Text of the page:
My grandmother called roses “death flowers.” Seven years ago, I was reminded that they were only to be given and received at funerals when I was picking out flowers for my wedding day. I discarded roses from list, thinking that this was merely due to tradition; a sign of an older time, or perhaps based on the Victorian flower language that carried a symbolic message of sympathy. Seven years later, as I dwell in the City of Roses, I’ve come into my own, deeper contemplation of the meaning behind death roses.
I started the New Year preparing to separate from my husband and life as I knew it on the East Coast to return to my family, friends, and the feeling of “home” in the Pacific Northwest. Soon after my journey West and settling into my new house, grief and loss arrived on my doorstep like long-lost distant relatives. I recognized their names but my memories of them were hazy and mostly forgotten. My being quickly became enveloped by sadness and loneliness; my body shut down to its basic operations for survival. I waded through weeks of lonely depression and entered Spring tense, irritable, and numb to experiencing any sense of pleasure.
I recall walking my dog and catching a faint smell of roses a few days ago. My senses came alive in an instant, as if someone had flipped a switch. I stopped in my tracks, eagerly hunting for the source. Finding the bush, I held a dense handful of pink in my palm, closed my eyes, and buried my nose deep in its velvety petals. I inhaled slow and deep, and was immediately planted back into my body. My heart opened, slowly at first, like a cracked, barren landscape soaking up the first rains of the season. I could feel my entire being soften with each exhale. I realized I was feeling pleasure and I almost wept tears of relief. These beautiful, fleeting moments had sparked my sensory receptors and I was starting to unwind from the confinement of grief.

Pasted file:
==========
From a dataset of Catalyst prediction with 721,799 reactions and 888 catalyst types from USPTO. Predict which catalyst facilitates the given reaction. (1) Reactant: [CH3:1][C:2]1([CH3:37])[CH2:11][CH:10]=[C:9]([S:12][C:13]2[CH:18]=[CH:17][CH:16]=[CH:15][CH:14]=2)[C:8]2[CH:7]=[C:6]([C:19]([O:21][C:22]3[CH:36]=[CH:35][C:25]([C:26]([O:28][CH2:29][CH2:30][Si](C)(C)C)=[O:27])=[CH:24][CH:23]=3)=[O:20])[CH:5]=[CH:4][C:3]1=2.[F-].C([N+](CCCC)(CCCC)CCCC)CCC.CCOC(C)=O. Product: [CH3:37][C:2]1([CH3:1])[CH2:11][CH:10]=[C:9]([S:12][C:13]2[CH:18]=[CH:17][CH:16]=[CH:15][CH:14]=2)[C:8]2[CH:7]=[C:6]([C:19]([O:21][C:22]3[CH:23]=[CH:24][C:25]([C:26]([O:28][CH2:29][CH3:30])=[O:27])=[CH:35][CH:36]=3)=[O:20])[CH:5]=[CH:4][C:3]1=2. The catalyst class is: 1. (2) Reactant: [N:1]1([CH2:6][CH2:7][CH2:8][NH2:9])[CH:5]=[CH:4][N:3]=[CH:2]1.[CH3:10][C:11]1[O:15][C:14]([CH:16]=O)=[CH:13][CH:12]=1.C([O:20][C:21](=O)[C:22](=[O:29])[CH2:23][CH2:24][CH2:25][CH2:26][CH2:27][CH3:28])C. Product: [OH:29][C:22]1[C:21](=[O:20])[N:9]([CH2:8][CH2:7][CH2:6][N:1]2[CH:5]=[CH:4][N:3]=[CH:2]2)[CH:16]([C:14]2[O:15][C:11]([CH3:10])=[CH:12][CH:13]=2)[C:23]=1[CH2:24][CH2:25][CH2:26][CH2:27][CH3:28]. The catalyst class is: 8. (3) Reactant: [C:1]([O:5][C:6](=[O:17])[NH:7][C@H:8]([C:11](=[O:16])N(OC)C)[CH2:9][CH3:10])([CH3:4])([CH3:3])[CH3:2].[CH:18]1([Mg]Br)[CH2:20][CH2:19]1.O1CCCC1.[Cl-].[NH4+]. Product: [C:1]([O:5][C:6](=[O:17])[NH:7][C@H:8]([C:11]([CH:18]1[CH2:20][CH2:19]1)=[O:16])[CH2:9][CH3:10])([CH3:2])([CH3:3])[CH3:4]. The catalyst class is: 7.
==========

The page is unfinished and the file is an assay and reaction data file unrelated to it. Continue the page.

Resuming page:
This is the power of death roses: a reminder that whatever we may be going through, we are still alive. Their prickly thorns and rich aroma are catalysts for sensory nourishment when our bodies become too weary to feel and emote. However small it may seem, they have a natural ability to bring us back to ourselves when we have forgotten our way. My grandmother was right. Death roses are Heavenly gifts to the soul and they are not to be used lightly.
<artwork “Soul of a Rose,” by John William Waterhouse, 1908>
deep down in my soul
come and crack me open
under this Red Moon
let the salty sea of change
lick my wounds
the storm only makes the tree roots stronger
there are tiny seeds
waiting to spring forth
through this black lava bed
~Tiffany Waddell, Feb. 2017
<artwork is “Pele” by Susan Seddon Boulet>
In loving memory of my mama, Lisa. Nov. 28, 1955 to Feb. 27, 2012
Embracing change and living in the discomfort long enough to heal your wounds.
Opening your heart and welcoming new opportunities.
Softening after Life has given you a run for your money.
Trusting the messages from your inner cheerleader and the compliments from those who have your back, no matter what.
Believing you deserve greatness.
That crisp #sunglow that lights your path and whispers in your ear, “It’s time to shine.”